Finding a feather on your path is a special gift, and for some, maybe even an omen. We can't always find feathers easily, but we can make them!!! And, the feathers we make can be of any size and color. They can hang on their own or become part of a larger project.
This paper craft is a fun way to create a wind catcher to hang in a window or a review mirror. This is a project that is appropriate for kids and easily adaptable to making mobiles or bookmarks.
Salt - table or coarse salt will help to create a speckled effect.
Oil pastels or crayons - If you choose to do so, you can draw or scribble with an oil pastel or crayon as a means to add further texture to your feather.
Watercolors - use regular or liquid watercolors. I used liquid watercolors for their intensity.
Paper - Use a good quality of watercolor paper.
Paint Brush - any will do! Precision not required!
Draw on your paper with the oil pastels and crayons. Just have fun, no need to be neat or controlled.
Paint liberally over the crayon with your watercolors. It's okay to really saturate your paper and leave "puddles".
Paint one side, let it dry, and then paint the other! Or be messy like me and paint both at the same time!!!
When your paper dries completely, brush the salt off of it!
Cut the paper into strips that are approximately the size of your feather. They can be a little larger.
Cut the strips into feather shapes. If you prefer to practice on a scrap piece of paper to ge an idea of the shape that you want, that works well, or even better, make a template.
Start making cuts into the feather. The cuts should be angled towards the tip of the feather. You can snip out some slivers to create the look of a feather's pieces coagulated together.
Snip both sides of the feather.
Grab some thread and a needle, and thread your needle and tie a knot in the ends.
Sew into the "stem" of your feather. Wrap your thread around to the knot and tie another knot to secure.
If you'd like, choose some beads to add as decoration and weight for your feather. Then, tie a knot in the top of the thread to create a loop for hanging.
Hang your finished feather and enjoy!!!
Applique and Embroidery
Pieced Denim with Dyed Yarn Quilting
Instructions for Sewing
I have a favorite t-shirt from Uniqlo that has unfortunately shrunk, while I have simultaneously grown larger. In analyzing the garment, I noticed that it was fairly simply constructed and decided that I could try to copy it.
Until now, I have only made dresses from patterns, which some other brilliant sewist designed.
I entered into this project with that feeling of not knowing how much I didn't know, but as usual I just jump in with fingers crosses.
Below, I show the process of making the hat and a little tale of making the shirt.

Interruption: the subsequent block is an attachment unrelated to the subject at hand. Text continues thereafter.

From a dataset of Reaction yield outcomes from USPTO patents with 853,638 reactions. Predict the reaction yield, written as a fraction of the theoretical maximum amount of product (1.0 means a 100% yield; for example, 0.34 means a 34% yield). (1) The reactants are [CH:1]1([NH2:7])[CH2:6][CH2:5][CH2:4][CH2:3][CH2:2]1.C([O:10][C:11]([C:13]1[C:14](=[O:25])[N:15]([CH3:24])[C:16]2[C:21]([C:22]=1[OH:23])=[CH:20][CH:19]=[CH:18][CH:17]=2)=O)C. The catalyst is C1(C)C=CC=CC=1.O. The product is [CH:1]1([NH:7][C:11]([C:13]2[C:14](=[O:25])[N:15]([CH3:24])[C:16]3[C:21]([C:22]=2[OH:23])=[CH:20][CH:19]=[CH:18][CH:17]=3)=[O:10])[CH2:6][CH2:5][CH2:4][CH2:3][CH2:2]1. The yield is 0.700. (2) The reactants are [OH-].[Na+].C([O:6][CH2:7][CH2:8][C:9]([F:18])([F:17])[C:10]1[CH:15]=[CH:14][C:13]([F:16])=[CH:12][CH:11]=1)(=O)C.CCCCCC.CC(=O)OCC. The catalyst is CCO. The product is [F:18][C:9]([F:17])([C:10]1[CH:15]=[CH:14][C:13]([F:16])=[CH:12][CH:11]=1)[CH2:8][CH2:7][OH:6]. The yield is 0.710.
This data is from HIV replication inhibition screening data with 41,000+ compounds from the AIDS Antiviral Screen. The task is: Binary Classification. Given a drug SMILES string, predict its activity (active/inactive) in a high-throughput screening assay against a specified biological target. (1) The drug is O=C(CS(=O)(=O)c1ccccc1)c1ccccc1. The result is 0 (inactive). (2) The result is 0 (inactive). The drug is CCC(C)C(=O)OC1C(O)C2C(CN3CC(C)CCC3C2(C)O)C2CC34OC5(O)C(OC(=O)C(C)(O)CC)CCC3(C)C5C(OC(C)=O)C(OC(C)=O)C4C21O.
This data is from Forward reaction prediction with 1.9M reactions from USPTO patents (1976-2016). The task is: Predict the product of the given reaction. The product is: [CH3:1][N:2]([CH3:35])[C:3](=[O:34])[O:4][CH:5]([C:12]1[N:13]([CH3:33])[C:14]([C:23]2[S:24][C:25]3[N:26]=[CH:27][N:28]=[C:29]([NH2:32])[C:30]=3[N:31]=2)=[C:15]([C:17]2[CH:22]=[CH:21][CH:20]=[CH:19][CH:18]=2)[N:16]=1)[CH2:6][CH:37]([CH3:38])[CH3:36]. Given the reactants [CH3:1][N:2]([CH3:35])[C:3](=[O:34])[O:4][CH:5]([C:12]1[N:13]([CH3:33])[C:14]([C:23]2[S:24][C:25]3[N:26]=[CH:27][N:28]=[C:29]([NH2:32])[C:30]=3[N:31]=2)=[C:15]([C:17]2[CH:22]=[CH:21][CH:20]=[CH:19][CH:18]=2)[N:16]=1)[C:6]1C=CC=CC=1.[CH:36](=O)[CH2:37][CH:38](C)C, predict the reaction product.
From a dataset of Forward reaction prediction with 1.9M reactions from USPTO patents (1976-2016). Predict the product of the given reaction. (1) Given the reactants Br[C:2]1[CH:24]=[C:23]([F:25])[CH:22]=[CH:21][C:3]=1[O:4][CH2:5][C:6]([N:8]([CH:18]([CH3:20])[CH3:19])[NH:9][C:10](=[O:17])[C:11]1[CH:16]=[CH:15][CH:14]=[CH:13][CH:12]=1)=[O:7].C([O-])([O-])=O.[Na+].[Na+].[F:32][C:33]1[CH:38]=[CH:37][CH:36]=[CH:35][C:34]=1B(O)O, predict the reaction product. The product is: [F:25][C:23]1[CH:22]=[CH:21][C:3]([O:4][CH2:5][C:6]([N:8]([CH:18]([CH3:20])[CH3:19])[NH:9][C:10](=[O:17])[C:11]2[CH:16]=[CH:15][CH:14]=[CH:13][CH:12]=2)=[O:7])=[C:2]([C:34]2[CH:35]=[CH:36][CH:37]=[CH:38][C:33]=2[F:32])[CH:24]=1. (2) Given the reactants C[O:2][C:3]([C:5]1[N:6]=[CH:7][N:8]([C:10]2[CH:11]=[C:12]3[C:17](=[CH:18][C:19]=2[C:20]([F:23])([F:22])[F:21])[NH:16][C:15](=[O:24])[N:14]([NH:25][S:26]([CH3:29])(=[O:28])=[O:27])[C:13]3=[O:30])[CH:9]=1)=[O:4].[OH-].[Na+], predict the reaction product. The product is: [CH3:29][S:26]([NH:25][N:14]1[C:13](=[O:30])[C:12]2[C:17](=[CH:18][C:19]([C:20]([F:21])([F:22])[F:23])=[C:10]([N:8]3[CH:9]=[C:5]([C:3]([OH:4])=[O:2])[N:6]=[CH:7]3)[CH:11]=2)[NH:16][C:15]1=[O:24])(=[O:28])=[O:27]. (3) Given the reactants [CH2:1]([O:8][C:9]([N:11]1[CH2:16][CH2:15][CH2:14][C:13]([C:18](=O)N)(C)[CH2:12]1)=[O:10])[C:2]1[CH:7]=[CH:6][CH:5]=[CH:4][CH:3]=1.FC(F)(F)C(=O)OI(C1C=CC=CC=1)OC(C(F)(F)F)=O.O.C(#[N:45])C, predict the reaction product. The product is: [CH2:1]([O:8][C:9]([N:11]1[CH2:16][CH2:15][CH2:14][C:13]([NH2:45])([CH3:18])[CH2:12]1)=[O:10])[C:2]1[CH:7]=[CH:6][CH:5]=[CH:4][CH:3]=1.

I then made more in various prints. See them below. Which one is your favorite?
To make my pattern, I folded my Uniqlo shirt in half length-wise. I traced the permiter of the folded shirt onto pattern paper.
I decided to use 1/2" seams and also added 2" to the width and 2" to the length. So since the pattern represents the shirt folded in half, I added 1 1/2" to the side, 2" to the bottom, and 1/2" to the sleeves, shoulder, and neck.
I cut my pattern twice (one front, one back), and I notched the front pattern to create a slight scoop of a neckline.
I also cut two tiny slivers of patterns for reinforcing the neckline.
After I made the first shirt, I created the remaining three in an assembly line fashion.
The Fashion Show
- The striped jersey had more stretch to it, making it a little more tricky to sew with.
- Something happened with my neckline that made it too tight to pull over my head. So, I had to take out some stitches and make a custom, notched collar.
- Next time I will order more than a yard of fabric for this project. I did not have enough fabric to allow for the print to line up. For instance, for the eye fabric, I was able to run the eyes horizontal on the front, but I had to align them vertically on the back. You can kind of see this in the photo.
Wow! What a great start to the 2019 “A Season To Make” Workshop Series!
We kicked off the series with learning to make Rug Hooked Pillows. Both days were realizations of my dream of creating opportunities to make in community and in nature, at the cottage.
I have had such powerful and creative experiences at Spring Bird’s Cottage, and this workshop series is one way to share that with guests and participants.
We laughed, created, and had so many great conversations - even confessions! (But those are not for this blog!)
Check out the photos below to see our creations and check out future workshops here!
So, I have an inner boyscout who fantasizes about making hand carved birds or small figurines, and a few years ago, I bought myself a carving knife and some balsa wood for my birthday. I fiddled with it trying to carve some fish. They were a bit clumsy, and I never got very far with it.
Then, while living at Spring Bird, Pat passed along a pocket knife (that I had given him while we were dating) to Abe who seems most at home at the fire pit, stripping long pieces of bark off of a stick with his foot propped up on a stone. I am jealous of his presence, his ability to pass the time guilt-free- languidly - to fall into a calm rhythm. While I am busily tackling projects of all sorts and stripes, I ache to just stop and sit and be with a stick.
Sticks are all around us at Spring Bird. Someone once asked me what I collect, and I think she didn’t believe me when I answered, “sticks”. Certain ones call to me, and I pick them up to display.